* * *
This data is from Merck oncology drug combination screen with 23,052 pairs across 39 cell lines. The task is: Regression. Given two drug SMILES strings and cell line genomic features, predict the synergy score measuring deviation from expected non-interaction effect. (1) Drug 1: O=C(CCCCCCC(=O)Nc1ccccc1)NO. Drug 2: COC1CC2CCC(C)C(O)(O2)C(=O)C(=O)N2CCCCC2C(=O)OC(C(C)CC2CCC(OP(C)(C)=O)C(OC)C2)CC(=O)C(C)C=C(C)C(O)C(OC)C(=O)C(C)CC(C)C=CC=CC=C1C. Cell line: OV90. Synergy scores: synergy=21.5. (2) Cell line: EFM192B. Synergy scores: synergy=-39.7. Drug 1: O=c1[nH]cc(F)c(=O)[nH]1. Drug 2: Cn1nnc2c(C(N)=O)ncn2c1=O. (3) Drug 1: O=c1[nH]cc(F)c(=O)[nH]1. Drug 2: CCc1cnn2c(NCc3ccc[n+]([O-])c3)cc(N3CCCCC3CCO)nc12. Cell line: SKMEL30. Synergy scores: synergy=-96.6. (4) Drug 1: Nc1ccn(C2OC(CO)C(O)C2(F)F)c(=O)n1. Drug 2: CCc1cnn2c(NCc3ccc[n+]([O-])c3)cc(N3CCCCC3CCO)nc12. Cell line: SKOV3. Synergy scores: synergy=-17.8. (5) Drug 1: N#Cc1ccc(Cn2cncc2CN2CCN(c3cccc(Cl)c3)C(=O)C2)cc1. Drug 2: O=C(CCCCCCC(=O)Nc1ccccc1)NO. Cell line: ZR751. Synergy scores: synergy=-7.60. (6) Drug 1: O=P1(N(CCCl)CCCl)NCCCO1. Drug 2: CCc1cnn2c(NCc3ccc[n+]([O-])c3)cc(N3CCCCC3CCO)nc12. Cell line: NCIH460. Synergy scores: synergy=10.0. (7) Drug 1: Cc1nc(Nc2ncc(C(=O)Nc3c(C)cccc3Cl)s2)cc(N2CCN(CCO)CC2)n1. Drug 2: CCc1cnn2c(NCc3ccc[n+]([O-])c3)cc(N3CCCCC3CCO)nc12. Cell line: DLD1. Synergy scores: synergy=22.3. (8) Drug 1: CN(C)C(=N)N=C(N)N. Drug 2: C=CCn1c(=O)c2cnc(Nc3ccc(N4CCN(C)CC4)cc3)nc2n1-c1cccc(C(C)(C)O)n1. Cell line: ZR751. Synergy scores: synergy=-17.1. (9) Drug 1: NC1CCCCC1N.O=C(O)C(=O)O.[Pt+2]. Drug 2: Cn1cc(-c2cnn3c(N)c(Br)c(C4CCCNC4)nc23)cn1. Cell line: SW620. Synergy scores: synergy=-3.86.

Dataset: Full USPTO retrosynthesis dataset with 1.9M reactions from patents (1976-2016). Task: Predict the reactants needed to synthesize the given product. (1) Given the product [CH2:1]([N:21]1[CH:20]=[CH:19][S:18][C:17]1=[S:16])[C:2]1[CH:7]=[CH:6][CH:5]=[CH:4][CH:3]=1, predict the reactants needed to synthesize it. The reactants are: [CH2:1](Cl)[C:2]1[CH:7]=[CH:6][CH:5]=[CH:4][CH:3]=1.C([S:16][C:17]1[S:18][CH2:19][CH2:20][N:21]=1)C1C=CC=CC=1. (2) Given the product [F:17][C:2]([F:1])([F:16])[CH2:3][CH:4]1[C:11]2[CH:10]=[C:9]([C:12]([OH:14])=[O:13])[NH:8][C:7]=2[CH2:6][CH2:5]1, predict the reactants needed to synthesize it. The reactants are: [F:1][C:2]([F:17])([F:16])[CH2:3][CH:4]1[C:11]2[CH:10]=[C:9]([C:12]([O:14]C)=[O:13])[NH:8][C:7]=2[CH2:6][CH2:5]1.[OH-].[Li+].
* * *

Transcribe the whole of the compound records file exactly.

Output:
This data is from Merck oncology drug combination screen with 23,052 pairs across 39 cell lines. The task is: Regression. Given two drug SMILES strings and cell line genomic features, predict the synergy score measuring deviation from expected non-interaction effect. (1) Drug 1: O=C(CCCCCCC(=O)Nc1ccccc1)NO. Drug 2: COC1CC2CCC(C)C(O)(O2)C(=O)C(=O)N2CCCCC2C(=O)OC(C(C)CC2CCC(OP(C)(C)=O)C(OC)C2)CC(=O)C(C)C=C(C)C(O)C(OC)C(=O)C(C)CC(C)C=CC=CC=C1C. Cell line: OV90. Synergy scores: synergy=21.5. (2) Cell line: EFM192B. Synergy scores: synergy=-39.7. Drug 1: O=c1[nH]cc(F)c(=O)[nH]1. Drug 2: Cn1nnc2c(C(N)=O)ncn2c1=O. (3) Drug 1: O=c1[nH]cc(F)c(=O)[nH]1. Drug 2: CCc1cnn2c(NCc3ccc[n+]([O-])c3)cc(N3CCCCC3CCO)nc12. Cell line: SKMEL30. Synergy scores: synergy=-96.6. (4) Drug 1: Nc1ccn(C2OC(CO)C(O)C2(F)F)c(=O)n1. Drug 2: CCc1cnn2c(NCc3ccc[n+]([O-])c3)cc(N3CCCCC3CCO)nc12. Cell line: SKOV3. Synergy scores: synergy=-17.8. (5) Drug 1: N#Cc1ccc(Cn2cncc2CN2CCN(c3cccc(Cl)c3)C(=O)C2)cc1. Drug 2: O=C(CCCCCCC(=O)Nc1ccccc1)NO. Cell line: ZR751. Synergy scores: synergy=-7.60. (6) Drug 1: O=P1(N(CCCl)CCCl)NCCCO1. Drug 2: CCc1cnn2c(NCc3ccc[n+]([O-])c3)cc(N3CCCCC3CCO)nc12. Cell line: NCIH460. Synergy scores: synergy=10.0. (7) Drug 1: Cc1nc(Nc2ncc(C(=O)Nc3c(C)cccc3Cl)s2)cc(N2CCN(CCO)CC2)n1. Drug 2: CCc1cnn2c(NCc3ccc[n+]([O-])c3)cc(N3CCCCC3CCO)nc12. Cell line: DLD1. Synergy scores: synergy=22.3. (8) Drug 1: CN(C)C(=N)N=C(N)N. Drug 2: C=CCn1c(=O)c2cnc(Nc3ccc(N4CCN(C)CC4)cc3)nc2n1-c1cccc(C(C)(C)O)n1. Cell line: ZR751. Synergy scores: synergy=-17.1. (9) Drug 1: NC1CCCCC1N.O=C(O)C(=O)O.[Pt+2]. Drug 2: Cn1cc(-c2cnn3c(N)c(Br)c(C4CCCNC4)nc23)cn1. Cell line: SW620. Synergy scores: synergy=-3.86.

Dataset: Full USPTO retrosynthesis dataset with 1.9M reactions from patents (1976-2016). Task: Predict the reactants needed to synthesize the given product. (1) Given the product [CH2:1]([N:21]1[CH:20]=[CH:19][S:18][C:17]1=[S:16])[C:2]1[CH:7]=[CH:6][CH:5]=[CH:4][CH:3]=1, predict the reactants needed to synthesize it. The reactants are: [CH2:1](Cl)[C:2]1[CH:7]=[CH:6][CH:5]=[CH:4][CH:3]=1.C([S:16][C:17]1[S:18][CH2:19][CH2:20][N:21]=1)C1C=CC=CC=1. (2) Given the product [F:17][C:2]([F:1])([F:16])[CH2:3][CH:4]1[C:11]2[CH:10]=[C:9]([C:12]([OH:14])=[O:13])[NH:8][C:7]=2[CH2:6][CH2:5]1, predict the reactants needed to synthesize it. The reactants are: [F:1][C:2]([F:17])([F:16])[CH2:3][CH:4]1[C:11]2[CH:10]=[C:9]([C:12]([O:14]C)=[O:13])[NH:8][C:7]=2[CH2:6][CH2:5]1.[OH-].[Li+].